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Who Will Replace BP CEO Tony Hayward?

If BP CEO Tony Hayward is on his way out the door, who is the next BP CEO?

(BP CEO Tony Hayward story updated for BP Russia operations, yacht race)

NEW YORK (

TheStreet

) -- It was inevitable that the "Tony Must Go" rhetoric would hit fever pitch after the BP CEO testified on Capitol Hill on Thursday. The testimony provided by BP CEO Tony Hayward was the expected -- and disappointing -- non-event comprised of a steady flow of legal non-answers.

The BP CEO didn't do himself any favors over the weekend, either, when he was spotted at a glitzy English yacht race sponsored by JPMorgan Chase, watching his lavish boat compete. Granted, anything the BP CEO could consider doing these days, other than sitting in a four-by-four cage in a public square and being harassed by U.S. citizens armed with water guns full of heavy crude and saliva, would probably run the risk of invoking additional outrage. Wait a second, that description sort of sounds like testifying on Capitol Hill before angry congresspeople, so let's give the beaten-up CEO a pass and say Hayward already has that activity covered.

The yacht race won't get the BP CEO fired anyway. And Congress was ready to fire Hayward before, during and after his testimony last week. While the Flow Rate Technical Group of the federal government and BP still can't put their scientific fingers on the exact rate of oil gushing out of the leaking BP well, toward the end of Hayward's testimony Rep. Peter Welch (D-Vt.) -- who called for Hayward's resignation at least twice during his questioning -- measured at least 65 non-answers from the BP CEO about what went wrong with BP's well operations.

When the only moments of interest in seven hours of testimony on Capitol Hill are a protester covered in oil being wrestled to the ground by Capitol Hill security and Rep. Joe Barton making the now infamous "shakedown" comment, it's pretty obvious that there was little substance from Hayward about the substance spilling into the Gulf of Mexico -- close to 840,000 gallons alone during the seven hours it took to get through needless posturing and questioning from congressmen and women met by Hayward's evasions.

If there were a chemical dispersant to take care of the large plume of Washington sleaze, media slime and legal slipperiness from Hayward, we might all be better off using it, regardless of the dispersant's level of toxicity.

As for Rep. Barton, who at first tried to shamefully apologize by saying he was sorry if his impossible to misconstrue comments were "misconstrued," the true shakedown is the fact that he was willing to make such embarrassing comments to protect his shakedown of the oil and gas lobby -- Barton has received more money from the oil and gas lobby than any Congressman since the 1990s.

There might be a separate problem from the overhaul of the Minerals Management Service in the fact that Barton is among those chosen by Congress to serve as a ranking member on the Oversight and Investigations Committee of House Energy.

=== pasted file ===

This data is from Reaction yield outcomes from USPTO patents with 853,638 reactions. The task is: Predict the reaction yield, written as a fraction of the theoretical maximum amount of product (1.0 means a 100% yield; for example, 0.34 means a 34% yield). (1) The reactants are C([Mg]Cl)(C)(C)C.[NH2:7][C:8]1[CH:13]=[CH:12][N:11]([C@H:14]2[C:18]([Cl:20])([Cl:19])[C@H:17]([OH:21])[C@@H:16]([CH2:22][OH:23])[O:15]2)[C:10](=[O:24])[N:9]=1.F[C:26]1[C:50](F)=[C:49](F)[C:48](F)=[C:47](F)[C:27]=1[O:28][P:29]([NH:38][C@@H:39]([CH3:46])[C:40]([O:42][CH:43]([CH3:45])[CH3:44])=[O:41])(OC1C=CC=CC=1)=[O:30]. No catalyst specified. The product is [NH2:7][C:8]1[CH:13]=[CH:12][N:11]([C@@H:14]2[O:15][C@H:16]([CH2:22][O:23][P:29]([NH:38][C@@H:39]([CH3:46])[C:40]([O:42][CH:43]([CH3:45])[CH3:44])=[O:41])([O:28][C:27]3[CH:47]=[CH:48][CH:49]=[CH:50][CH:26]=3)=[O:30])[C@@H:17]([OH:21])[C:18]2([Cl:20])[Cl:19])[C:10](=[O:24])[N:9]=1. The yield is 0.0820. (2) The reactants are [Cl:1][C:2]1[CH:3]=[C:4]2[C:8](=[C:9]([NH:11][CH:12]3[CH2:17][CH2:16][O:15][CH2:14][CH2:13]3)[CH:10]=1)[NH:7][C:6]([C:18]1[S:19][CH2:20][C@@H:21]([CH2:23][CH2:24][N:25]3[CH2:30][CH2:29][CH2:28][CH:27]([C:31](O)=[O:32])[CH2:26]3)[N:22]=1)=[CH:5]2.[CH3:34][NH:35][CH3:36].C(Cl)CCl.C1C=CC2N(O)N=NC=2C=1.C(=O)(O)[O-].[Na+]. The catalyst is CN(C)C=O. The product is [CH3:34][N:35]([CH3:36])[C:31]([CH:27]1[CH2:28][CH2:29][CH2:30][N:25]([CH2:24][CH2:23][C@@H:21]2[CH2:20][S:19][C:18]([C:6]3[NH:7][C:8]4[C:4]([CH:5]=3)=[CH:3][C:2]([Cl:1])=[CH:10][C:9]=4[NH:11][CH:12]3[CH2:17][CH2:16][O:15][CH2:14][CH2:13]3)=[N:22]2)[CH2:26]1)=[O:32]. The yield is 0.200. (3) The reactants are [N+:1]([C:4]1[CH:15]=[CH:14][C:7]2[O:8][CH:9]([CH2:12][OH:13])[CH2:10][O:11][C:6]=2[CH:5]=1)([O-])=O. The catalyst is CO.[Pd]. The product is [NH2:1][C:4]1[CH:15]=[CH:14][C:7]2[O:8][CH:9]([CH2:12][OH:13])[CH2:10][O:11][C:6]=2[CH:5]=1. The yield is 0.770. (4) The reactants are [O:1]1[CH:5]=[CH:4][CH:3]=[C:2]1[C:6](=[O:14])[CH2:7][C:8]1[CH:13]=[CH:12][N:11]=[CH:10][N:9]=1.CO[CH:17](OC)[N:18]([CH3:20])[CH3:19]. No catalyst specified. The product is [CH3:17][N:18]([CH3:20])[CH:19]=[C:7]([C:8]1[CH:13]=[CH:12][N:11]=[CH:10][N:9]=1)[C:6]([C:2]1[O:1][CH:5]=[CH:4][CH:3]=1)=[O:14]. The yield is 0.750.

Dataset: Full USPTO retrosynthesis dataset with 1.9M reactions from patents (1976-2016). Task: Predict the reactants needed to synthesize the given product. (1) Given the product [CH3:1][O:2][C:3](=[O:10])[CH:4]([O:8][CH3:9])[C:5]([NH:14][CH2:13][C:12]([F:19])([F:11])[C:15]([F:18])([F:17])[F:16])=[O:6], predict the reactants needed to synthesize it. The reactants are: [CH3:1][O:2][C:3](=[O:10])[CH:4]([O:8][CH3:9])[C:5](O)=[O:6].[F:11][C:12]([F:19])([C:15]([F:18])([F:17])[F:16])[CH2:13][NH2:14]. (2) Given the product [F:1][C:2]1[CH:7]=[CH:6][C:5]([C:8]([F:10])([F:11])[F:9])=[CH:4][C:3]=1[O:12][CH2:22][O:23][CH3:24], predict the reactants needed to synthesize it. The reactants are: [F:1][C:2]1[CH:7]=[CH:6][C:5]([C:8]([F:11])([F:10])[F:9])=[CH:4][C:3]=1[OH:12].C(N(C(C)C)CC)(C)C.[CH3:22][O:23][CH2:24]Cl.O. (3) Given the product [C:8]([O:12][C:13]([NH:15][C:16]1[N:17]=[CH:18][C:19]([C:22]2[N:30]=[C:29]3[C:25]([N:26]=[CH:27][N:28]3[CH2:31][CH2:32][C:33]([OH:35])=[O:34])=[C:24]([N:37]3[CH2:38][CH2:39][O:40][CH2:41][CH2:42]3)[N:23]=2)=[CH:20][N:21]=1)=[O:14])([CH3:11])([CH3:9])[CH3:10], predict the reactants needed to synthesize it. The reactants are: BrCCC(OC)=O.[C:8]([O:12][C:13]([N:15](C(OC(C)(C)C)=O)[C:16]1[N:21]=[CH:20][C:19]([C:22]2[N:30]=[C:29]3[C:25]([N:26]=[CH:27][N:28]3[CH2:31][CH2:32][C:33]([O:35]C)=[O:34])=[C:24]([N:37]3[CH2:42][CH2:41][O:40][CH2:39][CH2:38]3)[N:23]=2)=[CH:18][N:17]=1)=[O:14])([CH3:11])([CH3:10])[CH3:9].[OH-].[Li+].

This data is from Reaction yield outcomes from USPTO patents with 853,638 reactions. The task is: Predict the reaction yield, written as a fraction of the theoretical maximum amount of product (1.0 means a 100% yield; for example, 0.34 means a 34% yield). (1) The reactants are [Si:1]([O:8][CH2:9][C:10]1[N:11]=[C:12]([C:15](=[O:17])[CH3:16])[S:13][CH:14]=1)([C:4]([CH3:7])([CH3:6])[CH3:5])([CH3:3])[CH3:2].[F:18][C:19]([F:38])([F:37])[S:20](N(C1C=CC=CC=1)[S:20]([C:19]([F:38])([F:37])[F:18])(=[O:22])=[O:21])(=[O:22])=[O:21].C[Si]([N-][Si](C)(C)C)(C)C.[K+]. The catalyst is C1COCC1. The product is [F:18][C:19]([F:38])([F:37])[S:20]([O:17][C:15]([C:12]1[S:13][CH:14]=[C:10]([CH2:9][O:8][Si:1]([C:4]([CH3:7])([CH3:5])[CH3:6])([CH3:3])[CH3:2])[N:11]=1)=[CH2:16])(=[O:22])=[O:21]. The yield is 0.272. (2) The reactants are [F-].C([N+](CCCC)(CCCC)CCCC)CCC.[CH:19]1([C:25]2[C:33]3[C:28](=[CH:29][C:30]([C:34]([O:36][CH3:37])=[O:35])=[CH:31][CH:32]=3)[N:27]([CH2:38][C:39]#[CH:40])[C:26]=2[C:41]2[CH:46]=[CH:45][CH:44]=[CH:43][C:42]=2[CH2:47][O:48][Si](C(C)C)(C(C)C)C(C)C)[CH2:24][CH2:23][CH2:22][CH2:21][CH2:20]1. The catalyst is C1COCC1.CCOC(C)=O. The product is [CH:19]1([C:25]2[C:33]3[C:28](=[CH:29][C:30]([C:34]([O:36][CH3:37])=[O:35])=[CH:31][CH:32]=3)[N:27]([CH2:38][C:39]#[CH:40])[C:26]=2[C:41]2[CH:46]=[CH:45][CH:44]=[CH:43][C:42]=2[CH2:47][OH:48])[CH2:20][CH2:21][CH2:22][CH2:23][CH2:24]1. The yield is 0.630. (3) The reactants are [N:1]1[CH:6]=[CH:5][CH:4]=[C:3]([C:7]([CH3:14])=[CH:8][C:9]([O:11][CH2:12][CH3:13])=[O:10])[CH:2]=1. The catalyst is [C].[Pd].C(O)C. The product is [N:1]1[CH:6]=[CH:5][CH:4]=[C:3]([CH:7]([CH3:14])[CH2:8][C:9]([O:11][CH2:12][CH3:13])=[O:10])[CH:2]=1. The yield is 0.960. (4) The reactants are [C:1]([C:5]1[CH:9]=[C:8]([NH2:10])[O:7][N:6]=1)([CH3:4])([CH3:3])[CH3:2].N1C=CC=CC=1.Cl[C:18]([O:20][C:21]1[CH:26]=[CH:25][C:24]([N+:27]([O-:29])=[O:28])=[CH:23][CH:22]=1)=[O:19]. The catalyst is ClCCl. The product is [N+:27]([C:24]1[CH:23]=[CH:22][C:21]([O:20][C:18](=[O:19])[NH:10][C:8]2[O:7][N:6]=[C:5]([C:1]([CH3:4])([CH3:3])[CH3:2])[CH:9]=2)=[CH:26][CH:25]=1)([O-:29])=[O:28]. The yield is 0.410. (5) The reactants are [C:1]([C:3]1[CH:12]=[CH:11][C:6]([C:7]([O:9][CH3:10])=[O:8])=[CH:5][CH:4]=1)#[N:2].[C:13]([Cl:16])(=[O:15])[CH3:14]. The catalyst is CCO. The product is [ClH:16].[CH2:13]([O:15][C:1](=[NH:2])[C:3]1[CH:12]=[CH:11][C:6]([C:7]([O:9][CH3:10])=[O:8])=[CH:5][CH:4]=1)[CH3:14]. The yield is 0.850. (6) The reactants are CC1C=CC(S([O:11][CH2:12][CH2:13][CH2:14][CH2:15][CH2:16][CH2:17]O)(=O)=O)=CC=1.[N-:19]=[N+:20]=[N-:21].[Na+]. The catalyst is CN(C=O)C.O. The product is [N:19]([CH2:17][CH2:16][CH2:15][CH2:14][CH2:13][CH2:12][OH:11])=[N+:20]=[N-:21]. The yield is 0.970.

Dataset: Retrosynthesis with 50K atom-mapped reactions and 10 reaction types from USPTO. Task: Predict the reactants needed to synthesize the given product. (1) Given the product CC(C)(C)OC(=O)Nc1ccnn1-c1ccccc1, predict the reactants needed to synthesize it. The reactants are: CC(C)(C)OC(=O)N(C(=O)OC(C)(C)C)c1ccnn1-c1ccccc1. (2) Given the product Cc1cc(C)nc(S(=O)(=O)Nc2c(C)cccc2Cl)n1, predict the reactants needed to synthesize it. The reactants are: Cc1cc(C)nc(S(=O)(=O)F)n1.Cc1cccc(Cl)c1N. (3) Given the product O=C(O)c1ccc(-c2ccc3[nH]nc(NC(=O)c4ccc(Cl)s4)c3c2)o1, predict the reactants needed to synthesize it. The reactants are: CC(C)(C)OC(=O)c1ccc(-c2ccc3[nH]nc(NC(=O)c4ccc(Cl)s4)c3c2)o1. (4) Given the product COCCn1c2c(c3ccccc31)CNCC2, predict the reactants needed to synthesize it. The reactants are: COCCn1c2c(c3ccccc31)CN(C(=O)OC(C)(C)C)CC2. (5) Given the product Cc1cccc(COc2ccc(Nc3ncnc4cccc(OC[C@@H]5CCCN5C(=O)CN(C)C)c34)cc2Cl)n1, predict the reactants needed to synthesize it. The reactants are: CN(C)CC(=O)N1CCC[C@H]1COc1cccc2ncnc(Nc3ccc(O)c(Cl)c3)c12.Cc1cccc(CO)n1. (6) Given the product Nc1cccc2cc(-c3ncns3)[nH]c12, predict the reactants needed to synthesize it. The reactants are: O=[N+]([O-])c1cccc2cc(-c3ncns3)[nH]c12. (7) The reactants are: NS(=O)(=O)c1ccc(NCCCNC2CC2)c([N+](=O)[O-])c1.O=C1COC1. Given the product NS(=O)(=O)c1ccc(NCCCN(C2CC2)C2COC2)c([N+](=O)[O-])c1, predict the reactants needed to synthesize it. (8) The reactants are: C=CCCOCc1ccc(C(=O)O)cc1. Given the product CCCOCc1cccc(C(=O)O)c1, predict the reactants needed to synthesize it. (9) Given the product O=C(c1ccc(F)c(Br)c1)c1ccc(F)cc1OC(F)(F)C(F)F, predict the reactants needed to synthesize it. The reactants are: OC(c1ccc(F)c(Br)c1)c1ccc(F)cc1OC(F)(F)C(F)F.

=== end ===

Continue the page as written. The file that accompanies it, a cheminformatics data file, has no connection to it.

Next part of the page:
Rep. Peter Welch asked Hayward several times during the Capitol Hill grilling if he deserved to be fired. Hayward didn't answer, and no one can answer that question, though everyone is speculating on Hayward's fate today, and has been for weeks already. The only available answer to that question right now can be taken directly from Tony Hayward's testimony.

To quote the BP CEO: "I'm afraid I can't answer that question." "I'm not involved in the decision-making process." "It's too early to draw conclusions."

On that last evasive maneuver, though, it's apparently far from too early to draw conclusions on whether Hayward will be fired. It's just too early to know who will replace the Most Hated Man in America?

The

Financial Times

got the Hayward is a "dead man walking" issue going on Friday through its analysis of Hayward's physical posture at the Capitol Hill hearing, citing body language as one example of the telling signs that Hayawrd was finished as BP CEO. Seems a bit of a stretch, and in Hayward's defense, after seven hours of what he endured on Thursday -- the verbal equivalent of waterboarding -- looking worse for the wear, and looking like you would rather be anywhere but there, would be a logical posture for any sane human being.

We learned about a lot of jobs Hayward won't have if he is eventually, or immediately, fired by BP. During Congressional questioning about allegedly risky decisions made by BP in well operations to save time and money, Hayward's most consistent reply was to round up all of the jobs he is not qualified to perform. "I'm not a drilling engineer;" "I'm not a cement engineer;" "I'm not a technically qualified engineer in these matters;" and on the question of the controversial massive oil plumes circulating beneath the surface of the Gulf of Mexico,"I'm not an oceanographic scientist." Damn it, Jim, I'm just an oil CEO as endangered as the Gulf's brown pelican and Kemp Ridley's sea turtle.

Already, the media circus has erected its big Potential BP CEO Replacement tent to include former British Prime Minister Tony Blair. The inside job theory is centering on Bob Dudley, managing director of BP, who was recently tapped to head up the U.S. oil spill response -- and formerly ran BP's massive Russia-based operations.